Recent Rains a Boon for Wildflowers, Especially Hardier, Late Bloomers

Cooler-than-average temperatures and rain in recent weeks should help bluebonnet blooms last longer while boosting the flowering of late spring bloomers, according to a University of Texas at Austin expert at the Lady Bird Johnson Wildflower Center.

"The rain has an immediate effect on wildflowers blooming early in the season," said Damon Waitt, the center's senior botanist. "It also helps with the growth of plants such as Indian blanket that are preparing for a late spring and summer showcase."

The rains in Austin and elsewhere have not yet been enough to dispel the drought that has plagued Central Texas. But pockets of early bloomers such as bluebonnets received enough moisture to put on good shows in some traditional strongholds, such as west of La Grange along Highway 71 in Fayette County, and northeast of there on Highway 105 between Navasota and Montgomery. Bluebonnets and Indian paintbrush are also plentiful off Interstate 45 east of Bristol in Ellis County.

Meanwhile, east of San Antonio, good sightings have been made by center staff of Engelmann's daisy, Texas ragwort, Drummond's phlox and other early spring bloomers along Highway 123 south of Seguin and Highway 80 north of Nixon.

Rain lilies have been sparse near San Antonio due to the infrequent rains, and pink evening primrose hasn't had the banner year in some places that it did last year. But late spring bloomers look to be luckier. As a result of temperatures and other conditions that benefit their growing season, the upcoming winners will likely include black-eyed Susan, Mexican hat, Indian blanket and plains coreopsis.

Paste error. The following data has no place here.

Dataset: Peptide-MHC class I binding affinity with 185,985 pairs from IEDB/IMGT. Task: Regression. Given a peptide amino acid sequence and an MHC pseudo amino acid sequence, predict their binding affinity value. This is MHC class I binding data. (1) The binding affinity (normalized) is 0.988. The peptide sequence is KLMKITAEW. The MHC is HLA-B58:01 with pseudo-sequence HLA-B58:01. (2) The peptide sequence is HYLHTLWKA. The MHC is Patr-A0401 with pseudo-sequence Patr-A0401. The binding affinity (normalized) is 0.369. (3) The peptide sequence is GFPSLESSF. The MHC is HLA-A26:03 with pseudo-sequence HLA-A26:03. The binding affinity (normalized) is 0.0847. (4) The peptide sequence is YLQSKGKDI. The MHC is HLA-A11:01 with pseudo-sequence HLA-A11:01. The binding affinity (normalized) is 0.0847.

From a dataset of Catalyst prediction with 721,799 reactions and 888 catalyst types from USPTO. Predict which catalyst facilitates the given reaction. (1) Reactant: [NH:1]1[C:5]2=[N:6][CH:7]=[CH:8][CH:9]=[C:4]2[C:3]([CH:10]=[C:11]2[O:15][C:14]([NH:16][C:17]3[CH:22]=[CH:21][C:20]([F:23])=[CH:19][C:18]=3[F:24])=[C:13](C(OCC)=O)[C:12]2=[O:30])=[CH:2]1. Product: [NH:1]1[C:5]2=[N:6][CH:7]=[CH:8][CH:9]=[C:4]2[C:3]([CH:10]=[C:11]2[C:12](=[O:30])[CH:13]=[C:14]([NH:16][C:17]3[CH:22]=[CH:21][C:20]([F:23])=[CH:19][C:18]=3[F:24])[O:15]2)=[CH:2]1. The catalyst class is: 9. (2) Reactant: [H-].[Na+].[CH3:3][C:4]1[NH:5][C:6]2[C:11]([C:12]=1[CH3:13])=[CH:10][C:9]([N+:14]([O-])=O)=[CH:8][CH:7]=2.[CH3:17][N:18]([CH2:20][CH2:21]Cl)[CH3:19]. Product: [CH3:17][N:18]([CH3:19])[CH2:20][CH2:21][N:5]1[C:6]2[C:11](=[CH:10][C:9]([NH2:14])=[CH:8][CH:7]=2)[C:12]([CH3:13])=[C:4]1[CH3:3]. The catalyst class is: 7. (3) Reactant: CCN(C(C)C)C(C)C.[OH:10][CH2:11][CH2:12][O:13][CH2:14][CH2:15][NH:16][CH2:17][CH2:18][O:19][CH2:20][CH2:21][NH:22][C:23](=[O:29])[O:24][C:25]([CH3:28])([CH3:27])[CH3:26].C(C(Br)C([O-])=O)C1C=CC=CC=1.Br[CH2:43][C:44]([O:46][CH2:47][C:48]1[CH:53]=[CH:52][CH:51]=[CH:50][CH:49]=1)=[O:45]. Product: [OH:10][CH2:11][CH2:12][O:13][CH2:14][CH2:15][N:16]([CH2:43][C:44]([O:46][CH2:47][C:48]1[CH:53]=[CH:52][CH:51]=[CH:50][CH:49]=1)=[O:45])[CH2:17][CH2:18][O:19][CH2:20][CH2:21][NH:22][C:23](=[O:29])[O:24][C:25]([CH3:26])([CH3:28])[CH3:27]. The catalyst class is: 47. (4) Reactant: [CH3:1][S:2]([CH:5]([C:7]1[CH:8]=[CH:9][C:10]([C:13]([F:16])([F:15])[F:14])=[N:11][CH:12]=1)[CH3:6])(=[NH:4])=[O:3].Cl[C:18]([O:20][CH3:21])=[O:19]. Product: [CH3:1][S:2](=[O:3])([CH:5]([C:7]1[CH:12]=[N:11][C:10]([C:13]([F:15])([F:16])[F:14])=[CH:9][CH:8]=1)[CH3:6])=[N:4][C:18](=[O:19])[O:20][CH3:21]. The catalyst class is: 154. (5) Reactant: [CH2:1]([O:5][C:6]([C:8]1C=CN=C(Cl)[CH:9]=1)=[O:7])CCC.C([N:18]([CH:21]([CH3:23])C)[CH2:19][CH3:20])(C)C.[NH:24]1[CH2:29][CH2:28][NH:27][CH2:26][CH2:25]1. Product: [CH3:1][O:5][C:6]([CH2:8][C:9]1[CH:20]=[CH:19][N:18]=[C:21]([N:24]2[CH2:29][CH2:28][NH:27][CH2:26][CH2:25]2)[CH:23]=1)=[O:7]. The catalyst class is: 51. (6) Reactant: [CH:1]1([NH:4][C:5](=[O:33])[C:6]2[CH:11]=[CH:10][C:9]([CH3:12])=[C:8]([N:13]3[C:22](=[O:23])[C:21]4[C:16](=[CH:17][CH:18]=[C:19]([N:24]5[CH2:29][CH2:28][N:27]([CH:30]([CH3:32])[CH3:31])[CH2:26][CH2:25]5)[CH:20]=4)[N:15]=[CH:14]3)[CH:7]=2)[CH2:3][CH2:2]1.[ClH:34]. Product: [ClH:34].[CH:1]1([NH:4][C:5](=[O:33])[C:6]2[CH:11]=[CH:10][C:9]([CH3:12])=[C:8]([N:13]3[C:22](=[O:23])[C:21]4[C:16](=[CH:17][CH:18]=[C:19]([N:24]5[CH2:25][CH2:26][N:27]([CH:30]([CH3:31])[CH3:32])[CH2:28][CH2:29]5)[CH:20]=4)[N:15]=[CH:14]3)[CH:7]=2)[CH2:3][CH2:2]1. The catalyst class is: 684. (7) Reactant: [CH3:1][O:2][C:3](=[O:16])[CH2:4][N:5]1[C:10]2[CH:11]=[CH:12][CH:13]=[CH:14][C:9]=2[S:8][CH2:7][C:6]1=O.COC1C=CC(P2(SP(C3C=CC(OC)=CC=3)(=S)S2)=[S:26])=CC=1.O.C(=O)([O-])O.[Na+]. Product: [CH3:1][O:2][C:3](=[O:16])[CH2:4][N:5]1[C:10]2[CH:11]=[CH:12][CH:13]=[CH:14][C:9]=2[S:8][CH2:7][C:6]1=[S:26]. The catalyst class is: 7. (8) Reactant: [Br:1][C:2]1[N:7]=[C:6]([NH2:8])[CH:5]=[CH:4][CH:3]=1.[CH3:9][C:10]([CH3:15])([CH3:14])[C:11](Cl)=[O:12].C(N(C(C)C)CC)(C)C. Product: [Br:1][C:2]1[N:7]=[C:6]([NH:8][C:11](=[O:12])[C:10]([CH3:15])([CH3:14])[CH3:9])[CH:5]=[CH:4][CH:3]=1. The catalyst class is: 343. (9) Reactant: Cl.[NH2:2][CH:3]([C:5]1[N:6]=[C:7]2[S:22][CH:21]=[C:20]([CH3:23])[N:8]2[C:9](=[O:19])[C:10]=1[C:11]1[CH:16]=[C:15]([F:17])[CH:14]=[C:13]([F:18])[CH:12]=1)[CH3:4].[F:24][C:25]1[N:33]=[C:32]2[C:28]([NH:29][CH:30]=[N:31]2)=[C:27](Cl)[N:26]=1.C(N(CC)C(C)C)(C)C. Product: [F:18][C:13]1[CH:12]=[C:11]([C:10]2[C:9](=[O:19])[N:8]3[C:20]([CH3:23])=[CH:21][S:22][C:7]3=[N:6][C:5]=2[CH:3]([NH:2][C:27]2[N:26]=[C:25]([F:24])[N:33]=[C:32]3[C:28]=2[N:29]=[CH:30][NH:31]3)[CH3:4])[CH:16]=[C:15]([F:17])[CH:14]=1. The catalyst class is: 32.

Like all other native plants, though, seasonal wildflowers have more to overcome than just the drought.

"They're also being challenged by invasive plant species like turnip weed, or bastard cabbage," Waitt said, noting that he's spotted large infestations of the Mediterranean invader with highlighter-yellow flowers along most major roadways in Austin.

"Certain exotic plants are a concern because they displace plants that naturally occur in Texas without providing ideal wildlife habitat and other benefits of native vegetation."

Waitt is acting board president for the Texas Invasive Plant and Pest Council. His hobbies include knocking the flower heads off bastard cabbage whenever he encounters them on quiet stretches of roadway. He also oversees the Invaders of Texas Citizen Science program and a new program at the Wildflower Center called the Eradicators. Managed by staff members Travis Gallo and Carrie McDonald, the program teaches volunteers to identify and remove invasive plant species in Austin parks in collaboration with the Austin Parks and Recreation Department.

To learn more about Eradicators and volunteer opportunities to remove invasive plant species, contact Gallo at or 512-232-0116. Learn about invasive species in Texas. To learn about wildflowers from Texas and other states, search the Wildflower Center's Native Plant Database.

Wildflower photos are available upon request.